- White noise has been the most studied with evidence to suggest that listening to this color sound can help people with ADHD reduce off-task behavior and focus better, especially when reading and writing.
- Although less clinically studied, researchers theorize that brown noise is more enjoyable to listen to than white noise, which may make people more likely to use it long-term to aid focus.
- When it comes to insomnia, some studies have found that pink noise gradually slows brain waves and might be best for stabilizing sleep.
- Whether these different colored noises change our brain activity directly or simply act as a placebo effect, listening to them is an effective way to enter a meditative state, which then changes how you process the rest of the world. In other words, they are effective in improving focus, sleep, and relaxation, even if science can’t entirely explain why just yet.
Read the full article on Allure.
The Effects of Mindfulness on Sensory Marketing: The Role of Mental Imagery Vividness and the Sensory Type Number
While prior studies have looked at how mindfulness contributes to consumer decision-making, this recent study published in Behavioral Sciences was the first to explore the role mindfulness plays in sensory marketing specifically. Sensory ads aim to persuade consumers through either direct sensory clues, like a scented paper strip for a perfume in a magazine or through indirect sensory clues, such as using words or images that call to mind certain sensory cues. Since mindfulness has been shown to increase sensory perception and attention, these researchers designed a series of three experiments to empirically test if higher mindfulness would result in sensory ads being more effective. The first experiment measured the effect of baseline mindfulness levels in participants while in the latter two, mindfulness was manipulated by having participants either listen to a mindfulness audio recording or a neutral recording on natural science phenomena. In all experiments, participants were shown sensory advertisement copies of freeze-dried mango and then asked a series of questions about their purchase intentions.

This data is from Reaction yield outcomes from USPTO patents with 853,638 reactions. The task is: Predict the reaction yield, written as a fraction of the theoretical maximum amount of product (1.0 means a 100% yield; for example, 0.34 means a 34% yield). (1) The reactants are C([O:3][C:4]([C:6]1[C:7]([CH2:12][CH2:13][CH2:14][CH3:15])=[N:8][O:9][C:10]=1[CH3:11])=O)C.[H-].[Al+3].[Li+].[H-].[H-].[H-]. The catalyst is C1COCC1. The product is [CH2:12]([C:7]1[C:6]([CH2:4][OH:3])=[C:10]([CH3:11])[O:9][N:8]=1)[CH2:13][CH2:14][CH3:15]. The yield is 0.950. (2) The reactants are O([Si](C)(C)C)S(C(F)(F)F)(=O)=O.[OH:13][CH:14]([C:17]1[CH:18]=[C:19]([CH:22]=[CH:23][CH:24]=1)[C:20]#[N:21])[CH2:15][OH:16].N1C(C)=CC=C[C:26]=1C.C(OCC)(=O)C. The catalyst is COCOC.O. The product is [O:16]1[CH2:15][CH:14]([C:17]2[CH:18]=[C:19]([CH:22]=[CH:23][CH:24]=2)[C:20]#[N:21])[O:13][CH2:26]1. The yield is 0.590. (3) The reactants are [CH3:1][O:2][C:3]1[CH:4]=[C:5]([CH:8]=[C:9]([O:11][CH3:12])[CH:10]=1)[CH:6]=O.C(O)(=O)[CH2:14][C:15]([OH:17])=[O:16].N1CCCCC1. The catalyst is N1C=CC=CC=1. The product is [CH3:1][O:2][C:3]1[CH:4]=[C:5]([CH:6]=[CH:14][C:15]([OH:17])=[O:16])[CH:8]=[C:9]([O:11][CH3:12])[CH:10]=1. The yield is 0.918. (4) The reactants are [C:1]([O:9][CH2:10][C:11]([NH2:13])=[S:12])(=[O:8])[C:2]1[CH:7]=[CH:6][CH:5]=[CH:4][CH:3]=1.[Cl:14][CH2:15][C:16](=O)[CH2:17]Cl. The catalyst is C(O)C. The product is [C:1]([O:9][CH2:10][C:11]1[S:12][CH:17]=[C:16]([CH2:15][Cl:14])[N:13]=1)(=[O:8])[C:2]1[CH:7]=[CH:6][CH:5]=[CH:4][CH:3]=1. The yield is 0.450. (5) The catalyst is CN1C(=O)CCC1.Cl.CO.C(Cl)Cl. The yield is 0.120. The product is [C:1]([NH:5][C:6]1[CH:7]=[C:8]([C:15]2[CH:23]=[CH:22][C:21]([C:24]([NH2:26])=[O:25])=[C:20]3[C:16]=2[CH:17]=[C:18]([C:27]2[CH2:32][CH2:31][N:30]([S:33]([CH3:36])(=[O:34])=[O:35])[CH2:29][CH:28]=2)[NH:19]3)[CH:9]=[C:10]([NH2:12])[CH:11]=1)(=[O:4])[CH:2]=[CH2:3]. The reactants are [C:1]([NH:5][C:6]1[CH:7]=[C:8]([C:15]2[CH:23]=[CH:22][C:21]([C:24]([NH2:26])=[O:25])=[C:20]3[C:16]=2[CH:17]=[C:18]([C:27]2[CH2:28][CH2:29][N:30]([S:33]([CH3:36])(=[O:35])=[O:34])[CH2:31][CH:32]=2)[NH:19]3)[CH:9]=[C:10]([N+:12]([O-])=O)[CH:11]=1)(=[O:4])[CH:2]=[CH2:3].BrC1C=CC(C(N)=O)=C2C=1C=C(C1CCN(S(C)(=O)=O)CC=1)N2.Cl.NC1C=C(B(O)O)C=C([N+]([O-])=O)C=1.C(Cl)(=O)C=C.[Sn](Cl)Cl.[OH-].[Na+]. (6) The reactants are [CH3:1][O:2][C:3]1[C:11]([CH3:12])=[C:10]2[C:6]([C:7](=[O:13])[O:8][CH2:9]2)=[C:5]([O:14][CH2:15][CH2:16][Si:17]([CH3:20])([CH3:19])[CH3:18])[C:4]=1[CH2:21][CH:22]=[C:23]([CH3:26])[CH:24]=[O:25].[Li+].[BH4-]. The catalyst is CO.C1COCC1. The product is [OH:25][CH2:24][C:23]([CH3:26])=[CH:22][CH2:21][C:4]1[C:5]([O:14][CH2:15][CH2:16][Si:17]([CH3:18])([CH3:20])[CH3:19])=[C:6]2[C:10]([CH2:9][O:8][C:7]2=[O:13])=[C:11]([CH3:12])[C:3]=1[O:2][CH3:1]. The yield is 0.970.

- Higher mindfulness, whether primed or not, encouraged the sensory effects of the ads, leading to increased intent to purchase on the part of the consumer.
- This relationship was largely mediated, or explained by, the vividness of the mental images. In other words, greater mindfulness resulted in the sensory ads creating more vivid mental pictures in the minds of consumers and that made the ads more effective in encouraging them to purchase the product.
- As the number of sensory types used in an ad increased, there was a stronger positive persuasive effect for those with greater levels of mindfulness. Those with lower levels of mindfulness were more likely to feel overwhelmed with the addition of more and more sensory types.
Read the full study on MDPI.